**Fictitious Play for Mixed Strategy Equilibria in Mean Field Games: Abstract and Introduction**

Fictitious Play for Mixed Strategy Equilibria in Mean Field Games: Fictitious Play Algorithm by@gamifications

by Gamifications FTW PublicationsSeptember 25th, 2024

**Authors:**

(1) Chengfeng Shen, School of Mathematical Sciences, Peking University, Beijing;

(2) Yifan Luo, School of Mathematical Sciences, Peking University, Beijing;

(3) Zhennan Zhou, Beijing International Center for Mathematical Research, Peking University.

2 Model and 2.1 Optimal Stopping and Obstacle Problem

2.2 Mean Field Games with Optimal Stopping

2.3 Pure Strategy Equilibrium for OSMFG

2.4 Mixed Strategy Equilibrium for OSMFG

3 Algorithm Construction and 3.1 Fictitious Play

3.2 Convergence of Fictitious Play to Mixed Strategy Equilibrium

3.3 Algorithm Based on Fictitious Play

4 Numerical Experiments and 4.1 A Non-local OSMFG Example

5 Conclusion, Acknowledgement, and References

Theorem 3.1 provides the convergence result of the fictitious play as in Definition 3.1. We can turn the fictitious play into the following algorithm for finding the mixed strategy equilibrium.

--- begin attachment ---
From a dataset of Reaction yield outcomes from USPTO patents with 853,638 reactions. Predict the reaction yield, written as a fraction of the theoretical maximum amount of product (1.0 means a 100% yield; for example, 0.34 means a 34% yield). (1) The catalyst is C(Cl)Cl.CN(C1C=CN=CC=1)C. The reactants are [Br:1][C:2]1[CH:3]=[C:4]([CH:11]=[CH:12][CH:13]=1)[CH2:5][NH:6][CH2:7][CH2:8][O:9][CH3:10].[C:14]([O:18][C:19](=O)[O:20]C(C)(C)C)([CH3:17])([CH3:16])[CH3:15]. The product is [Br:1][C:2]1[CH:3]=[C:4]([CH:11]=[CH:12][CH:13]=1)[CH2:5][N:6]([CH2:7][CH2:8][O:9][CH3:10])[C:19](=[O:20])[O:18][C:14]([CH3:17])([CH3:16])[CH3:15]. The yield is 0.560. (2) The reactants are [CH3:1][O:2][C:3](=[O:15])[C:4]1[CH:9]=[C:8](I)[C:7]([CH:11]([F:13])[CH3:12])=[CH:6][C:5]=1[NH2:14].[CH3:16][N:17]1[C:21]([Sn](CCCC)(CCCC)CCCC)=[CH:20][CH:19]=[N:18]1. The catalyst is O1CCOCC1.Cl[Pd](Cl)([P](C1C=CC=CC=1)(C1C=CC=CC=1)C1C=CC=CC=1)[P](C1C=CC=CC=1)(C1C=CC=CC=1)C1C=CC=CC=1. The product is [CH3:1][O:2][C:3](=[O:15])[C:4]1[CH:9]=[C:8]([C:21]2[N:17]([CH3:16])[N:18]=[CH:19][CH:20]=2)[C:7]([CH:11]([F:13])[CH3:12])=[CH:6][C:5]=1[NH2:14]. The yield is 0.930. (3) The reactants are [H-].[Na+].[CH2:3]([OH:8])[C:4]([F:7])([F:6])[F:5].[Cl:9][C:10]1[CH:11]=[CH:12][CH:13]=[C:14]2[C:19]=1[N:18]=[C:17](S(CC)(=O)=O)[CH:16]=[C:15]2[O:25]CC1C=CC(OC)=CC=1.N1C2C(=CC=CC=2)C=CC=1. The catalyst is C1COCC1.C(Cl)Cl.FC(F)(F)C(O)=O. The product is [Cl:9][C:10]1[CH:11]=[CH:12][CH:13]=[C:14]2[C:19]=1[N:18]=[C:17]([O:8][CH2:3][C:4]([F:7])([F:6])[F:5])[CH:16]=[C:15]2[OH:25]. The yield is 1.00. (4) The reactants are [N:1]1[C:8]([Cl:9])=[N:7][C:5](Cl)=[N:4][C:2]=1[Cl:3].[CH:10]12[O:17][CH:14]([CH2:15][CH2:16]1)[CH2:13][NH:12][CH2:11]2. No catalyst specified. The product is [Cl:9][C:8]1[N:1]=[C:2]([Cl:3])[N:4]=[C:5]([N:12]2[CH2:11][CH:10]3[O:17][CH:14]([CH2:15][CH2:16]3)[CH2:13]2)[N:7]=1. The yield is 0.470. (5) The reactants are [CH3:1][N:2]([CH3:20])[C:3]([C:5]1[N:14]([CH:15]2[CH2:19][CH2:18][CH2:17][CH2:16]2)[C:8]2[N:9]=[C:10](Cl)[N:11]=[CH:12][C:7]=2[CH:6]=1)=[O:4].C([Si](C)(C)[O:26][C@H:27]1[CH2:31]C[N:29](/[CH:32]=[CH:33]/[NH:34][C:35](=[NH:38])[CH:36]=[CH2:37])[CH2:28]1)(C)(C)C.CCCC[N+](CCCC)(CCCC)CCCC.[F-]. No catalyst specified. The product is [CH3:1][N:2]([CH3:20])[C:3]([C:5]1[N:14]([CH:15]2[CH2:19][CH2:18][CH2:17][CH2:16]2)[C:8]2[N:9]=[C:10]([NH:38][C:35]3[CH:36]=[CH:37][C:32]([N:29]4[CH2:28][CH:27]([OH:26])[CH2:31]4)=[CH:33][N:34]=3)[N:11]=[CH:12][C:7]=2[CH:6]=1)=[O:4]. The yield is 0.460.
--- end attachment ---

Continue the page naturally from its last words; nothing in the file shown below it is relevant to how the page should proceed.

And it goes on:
In the remainder of this section, we will introduce the discretization method for the obstacle equation (2.2) and the Fokker-Planck equation (2.3) in algorithm 1. Assuming the spatial discretization grid size is *h*

However, iteration are unavoidable when numerically solving equations (3.25) and (3.26), regardless of the method used. The application of nonlinear solvers renders the implicit scheme computationally inefficient. Therefore, in practice, semi-implicit schemes are preferred to reduce the computational cost. The semi-implicit scheme for u can be written as follows:

And the semi-implicit scheme for *m* can be written as:

Semi-implicit schemes for u and m can be viewed as a two-step method that decouples the linear and nonlinear parts of each equation. In the first step, u and m are evolved using a standard implicit scheme on the whole domain. In the second step, a cutoff is applied to u and m respectively to account for the free boundary effects. We only need to solve a sparse system of linear equations for each time step in the semi-implicit schemes (3.27) and (3.28.

Now we can summarize the finite difference algorithm into the following algorithm.

This paper is available on arxiv under CC 4.0 license.

L O A D I N G

. . . comments & more!

. . . comments & more!